In-Depth

Ignite In Depth: New Azure Virtual Network Manager Public Preview

The point of AVNM is to give you a centralized way to manage connectivity and security policy, scoped to subscriptions or management groups for your entire Azure estate.

If you manage a large deployment with many vNets in Azure, the freshly released Azure Virtual Network Manager (AVNM) is going to make your life as a cloud network architect so much easier.

Microsoft started this with Azure Virtual WAN (Azure VWAN), a Platform-as-a-Service (PaaS) offering that lets you deploy a hub-and-spoke model, optionally with connectivity back to your on-premises networks (ExpressRoute or S2S VPN), branch office WAN connections, plus Azure Firewall for security. Instead of having to create each individual network component and then configure their connectivity, Azure VWAN lets you define policies and it'll do the configuration behind the scenes.

Up until now though, if you had many vNets, you had to manage them individually, perhaps assisted by Infrastructure as Code and Azure Resource Manager (ARM) templates. You also needed to configure their connectivity to one another and control traffic using Network Security Groups (NSGs), a software-based firewall service. This gets more difficult to manage as the size and complexity of your network grows.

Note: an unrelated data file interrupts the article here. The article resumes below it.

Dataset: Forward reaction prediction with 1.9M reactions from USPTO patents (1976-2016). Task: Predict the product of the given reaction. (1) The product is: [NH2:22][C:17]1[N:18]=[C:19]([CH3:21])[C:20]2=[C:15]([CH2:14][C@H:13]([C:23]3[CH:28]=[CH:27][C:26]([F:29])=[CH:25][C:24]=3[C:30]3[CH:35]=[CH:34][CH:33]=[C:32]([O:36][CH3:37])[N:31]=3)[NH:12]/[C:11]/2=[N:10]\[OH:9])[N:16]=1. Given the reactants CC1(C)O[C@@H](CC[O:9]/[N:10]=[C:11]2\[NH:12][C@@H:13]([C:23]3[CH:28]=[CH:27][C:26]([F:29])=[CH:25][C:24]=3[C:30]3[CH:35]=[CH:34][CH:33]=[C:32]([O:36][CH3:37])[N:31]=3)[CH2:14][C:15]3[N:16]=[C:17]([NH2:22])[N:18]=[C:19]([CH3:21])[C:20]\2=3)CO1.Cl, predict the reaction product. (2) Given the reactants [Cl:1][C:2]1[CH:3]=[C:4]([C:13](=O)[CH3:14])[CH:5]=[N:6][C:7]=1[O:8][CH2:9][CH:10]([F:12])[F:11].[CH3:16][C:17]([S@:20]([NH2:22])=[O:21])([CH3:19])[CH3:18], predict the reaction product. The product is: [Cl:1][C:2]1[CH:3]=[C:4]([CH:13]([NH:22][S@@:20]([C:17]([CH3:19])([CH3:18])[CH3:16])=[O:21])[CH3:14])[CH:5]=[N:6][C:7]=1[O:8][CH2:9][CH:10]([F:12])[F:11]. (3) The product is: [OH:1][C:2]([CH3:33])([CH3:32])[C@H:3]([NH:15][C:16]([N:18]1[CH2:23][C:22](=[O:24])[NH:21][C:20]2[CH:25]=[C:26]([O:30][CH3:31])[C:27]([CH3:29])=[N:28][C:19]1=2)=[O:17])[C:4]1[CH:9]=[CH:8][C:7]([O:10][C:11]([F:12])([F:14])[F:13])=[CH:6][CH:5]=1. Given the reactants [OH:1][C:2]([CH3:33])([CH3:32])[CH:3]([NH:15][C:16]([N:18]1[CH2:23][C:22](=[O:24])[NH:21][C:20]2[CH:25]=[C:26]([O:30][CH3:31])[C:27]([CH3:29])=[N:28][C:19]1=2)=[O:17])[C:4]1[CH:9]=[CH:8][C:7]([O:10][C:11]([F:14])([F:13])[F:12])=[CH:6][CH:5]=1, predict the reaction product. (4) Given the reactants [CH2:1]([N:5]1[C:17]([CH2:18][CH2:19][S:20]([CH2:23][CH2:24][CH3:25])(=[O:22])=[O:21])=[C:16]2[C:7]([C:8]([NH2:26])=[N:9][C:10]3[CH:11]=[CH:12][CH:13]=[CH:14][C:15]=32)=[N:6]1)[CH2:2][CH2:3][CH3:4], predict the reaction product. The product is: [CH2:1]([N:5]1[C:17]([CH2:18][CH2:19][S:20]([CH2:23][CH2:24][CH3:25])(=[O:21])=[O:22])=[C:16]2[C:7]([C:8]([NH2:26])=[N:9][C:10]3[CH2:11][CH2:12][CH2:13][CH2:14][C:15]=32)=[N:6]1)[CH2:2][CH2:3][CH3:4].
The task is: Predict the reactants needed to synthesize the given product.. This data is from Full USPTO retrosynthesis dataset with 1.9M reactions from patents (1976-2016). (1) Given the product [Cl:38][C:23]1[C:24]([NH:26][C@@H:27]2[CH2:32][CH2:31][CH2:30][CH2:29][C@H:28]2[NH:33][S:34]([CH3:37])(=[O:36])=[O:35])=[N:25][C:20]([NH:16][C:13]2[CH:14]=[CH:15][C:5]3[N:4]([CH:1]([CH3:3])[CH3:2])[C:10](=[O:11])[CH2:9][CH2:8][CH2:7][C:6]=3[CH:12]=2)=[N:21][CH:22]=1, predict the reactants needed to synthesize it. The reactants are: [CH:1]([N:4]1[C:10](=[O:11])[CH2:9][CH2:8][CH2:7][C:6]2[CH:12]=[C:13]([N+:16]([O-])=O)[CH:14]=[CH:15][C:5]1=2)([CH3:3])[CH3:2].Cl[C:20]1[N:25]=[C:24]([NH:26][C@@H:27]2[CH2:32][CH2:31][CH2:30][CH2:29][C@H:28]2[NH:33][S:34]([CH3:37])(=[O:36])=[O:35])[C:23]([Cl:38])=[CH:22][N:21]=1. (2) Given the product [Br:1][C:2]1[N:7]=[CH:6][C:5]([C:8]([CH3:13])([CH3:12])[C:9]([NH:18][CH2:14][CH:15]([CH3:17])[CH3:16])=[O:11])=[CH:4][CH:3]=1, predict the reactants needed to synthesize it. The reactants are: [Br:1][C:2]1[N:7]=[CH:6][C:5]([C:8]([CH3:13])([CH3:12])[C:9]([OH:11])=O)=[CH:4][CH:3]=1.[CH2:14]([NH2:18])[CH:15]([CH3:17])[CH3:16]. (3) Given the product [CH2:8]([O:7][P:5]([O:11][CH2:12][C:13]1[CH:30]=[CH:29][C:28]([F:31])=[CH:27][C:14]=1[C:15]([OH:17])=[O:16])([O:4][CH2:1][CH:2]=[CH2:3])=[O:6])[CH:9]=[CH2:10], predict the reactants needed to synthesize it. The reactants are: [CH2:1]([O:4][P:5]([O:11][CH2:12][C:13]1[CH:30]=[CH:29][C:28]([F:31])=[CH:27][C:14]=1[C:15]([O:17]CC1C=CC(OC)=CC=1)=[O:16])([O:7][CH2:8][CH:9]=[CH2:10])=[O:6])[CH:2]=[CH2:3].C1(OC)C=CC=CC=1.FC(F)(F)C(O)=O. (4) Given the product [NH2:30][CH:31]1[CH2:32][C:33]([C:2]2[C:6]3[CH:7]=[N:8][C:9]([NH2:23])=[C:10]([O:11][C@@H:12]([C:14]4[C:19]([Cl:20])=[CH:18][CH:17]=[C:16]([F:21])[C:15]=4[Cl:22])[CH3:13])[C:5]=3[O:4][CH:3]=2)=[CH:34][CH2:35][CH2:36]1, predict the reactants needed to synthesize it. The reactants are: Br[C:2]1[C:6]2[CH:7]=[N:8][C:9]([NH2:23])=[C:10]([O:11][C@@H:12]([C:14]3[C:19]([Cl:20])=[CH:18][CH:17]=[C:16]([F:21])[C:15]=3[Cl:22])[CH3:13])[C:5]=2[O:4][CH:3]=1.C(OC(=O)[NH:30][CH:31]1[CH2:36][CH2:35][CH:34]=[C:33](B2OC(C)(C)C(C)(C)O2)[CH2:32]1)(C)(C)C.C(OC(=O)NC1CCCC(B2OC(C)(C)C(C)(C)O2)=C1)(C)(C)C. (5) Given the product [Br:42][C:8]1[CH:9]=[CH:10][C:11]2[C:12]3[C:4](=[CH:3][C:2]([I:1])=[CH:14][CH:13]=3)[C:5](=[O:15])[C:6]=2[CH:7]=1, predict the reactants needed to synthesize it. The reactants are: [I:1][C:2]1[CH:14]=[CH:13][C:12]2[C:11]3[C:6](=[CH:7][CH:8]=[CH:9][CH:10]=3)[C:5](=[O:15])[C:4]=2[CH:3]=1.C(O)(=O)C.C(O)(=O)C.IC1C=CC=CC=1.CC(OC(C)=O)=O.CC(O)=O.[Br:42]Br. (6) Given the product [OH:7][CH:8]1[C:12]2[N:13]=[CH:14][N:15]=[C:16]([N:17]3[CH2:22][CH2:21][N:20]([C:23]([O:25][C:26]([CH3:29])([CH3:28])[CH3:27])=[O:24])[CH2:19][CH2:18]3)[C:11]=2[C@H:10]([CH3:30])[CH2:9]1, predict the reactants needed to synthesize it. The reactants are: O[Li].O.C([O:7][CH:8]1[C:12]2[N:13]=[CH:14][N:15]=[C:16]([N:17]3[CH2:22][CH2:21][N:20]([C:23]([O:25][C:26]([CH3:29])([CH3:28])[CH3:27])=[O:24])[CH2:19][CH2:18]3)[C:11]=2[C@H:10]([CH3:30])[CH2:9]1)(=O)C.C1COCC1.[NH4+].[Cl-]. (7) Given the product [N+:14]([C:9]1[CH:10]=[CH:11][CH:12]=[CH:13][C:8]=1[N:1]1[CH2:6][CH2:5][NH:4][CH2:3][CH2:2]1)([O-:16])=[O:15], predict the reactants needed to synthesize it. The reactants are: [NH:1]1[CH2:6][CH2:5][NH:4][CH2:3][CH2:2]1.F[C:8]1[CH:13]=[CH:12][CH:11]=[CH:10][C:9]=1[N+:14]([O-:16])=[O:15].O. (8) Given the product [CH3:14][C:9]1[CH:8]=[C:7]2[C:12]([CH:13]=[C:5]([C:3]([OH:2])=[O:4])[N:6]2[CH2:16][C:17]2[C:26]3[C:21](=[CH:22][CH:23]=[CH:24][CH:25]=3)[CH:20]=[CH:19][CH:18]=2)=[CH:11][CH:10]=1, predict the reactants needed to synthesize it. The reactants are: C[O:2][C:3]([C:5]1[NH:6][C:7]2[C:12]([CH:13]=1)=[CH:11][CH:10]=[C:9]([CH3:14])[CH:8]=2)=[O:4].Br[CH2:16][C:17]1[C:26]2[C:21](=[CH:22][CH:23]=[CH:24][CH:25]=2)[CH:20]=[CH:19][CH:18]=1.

Azure Virtual Network Manager (AVNM) has just been released to public preview at Microsoft's ongoing Ignite conference. In this article I'll cover AVNM, what it can be used for and ponder what improvements we can see as the preview progresses.

Azure Virtual Network Manager
[Click on image for larger view.] Azure Virtual Network Manager

Azure Virtual Network Manager
The point of AVNM is to give you a centralized way to manage connectivity and security policy, scoped to subscriptions or management groups for your entire Azure estate. You scope each AVNM to one or more subscriptions or one or more management groups. Then you add vNets to network groups in the AVNM. Each AVNM can have multiple network groups. Adding vNets can be done manually/statically or you can build a set of conditions that'll include any vNet that matches them. Conditions are name, ID, tags, subscription name/ID/tags or Resource Group name/ID/tags with several operators to include exactly the vNets you want to add. If you want to get really fancy you can use the built-in JSON editor to edit the code that your conditions and operators (Contains, Does not contain, In, Not In, Equals, Does not equal, Contains any of, Contains all of, Does not contain any of) results in and click Evaluate to get a list of the vNets that will match. A vNet can be a member of several network groups but only up to five Mesh configurations (see below).